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Critical Heat Flux

Key Takeaways

  • Critical heat flux is the point at which the heat transfer rate reaches its maximum limit. 

  • Critical heat flux is influenced by factors such as the heating surface geometry, heat flux, velocity, pressure, temperature, and surface conditions. 

  • Accuracy in the prediction of the onset of critical heat flux is important for making design optimization decisions required to maximize the heat transfer capacity of the fluid system.

Critical heat flux

Many fluid engineering systems rely on efficient heat transfer mechanisms to ensure improved performance and safety of the system. An example of this is the aircraft systems where analysis of heat transfer, temperature distribution, and thermal stresses is important for analyzing structural damages and optimizing the material design, or heating/cooling system design for aerodynamic safety. 

Heat flux is an important parameter in the thermal analysis of the fluid system — critical heat flux, in particular. Understanding the onset of critical heat flux is important for engineers to make decisions regarding the design optimizations required to maximize the heat transfer capacity of the fluid system.  

Understanding Critical Heat Flux and Affecting Parameters

Critical heat flux is a thermal limit at which the heat transfer rate in a fluid system reaches its maximum point. Beyond this point, the heat transfer rate drops significantly due to the formation of a vapor layer which acts as insulation and prevents further heat transfer.  

A simple example to explain critical heat flux is the process of boiling. When the pot is placed on a heated surface, the heat flux gradually increases, causing the pot to heat up and the water to eventually boil. A further increase in heat flux makes the boiling process more vigorous. At the point when the heat flux value is maximum, the boiling becomes unstable and leads to the formation of a layer of vapor bubbles. This is the onset of critical heat flux, where the heat transfer rate abruptly decreases due to the lower thermal conductivity of the vapor layer compared to that of the liquid.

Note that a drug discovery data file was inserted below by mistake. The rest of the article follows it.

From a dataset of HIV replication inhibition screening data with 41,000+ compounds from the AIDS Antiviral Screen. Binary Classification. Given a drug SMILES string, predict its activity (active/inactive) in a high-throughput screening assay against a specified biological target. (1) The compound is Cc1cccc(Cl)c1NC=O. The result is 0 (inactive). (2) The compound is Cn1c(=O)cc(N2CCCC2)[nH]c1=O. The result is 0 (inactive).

Operating the system above the onset of critical heat flux can lead to overheating and failure. The prediction of this value is thus an important part of designing and optimizing the heat transfer system. However, there are several parameters that affect the prediction of critical heat flux in fluid system simulation. 

Factors Affecting Critical Heat Flux


Influence on Critical Heat Flux

Heating surface geometry

The shape and size of the heating surface can influence the rate of heat transfer and onset for critical heat flux (CHF)

Heat flux

Higher thermal heat flux can cause earlier onset of CHF

Surface condition

Surface roughness can affect the nucleation* and growth of vapor bubbles

Flow velocity

Higher flow velocity can increase heat transfer rate and delay the onset of CHF and vice versa

Inlet temperature

Higher inlet temperature means higher heat transfer rates and delayed onset of CHF and vice versa


An increase in pressure raises the boiling point and saturation temperature and vice versa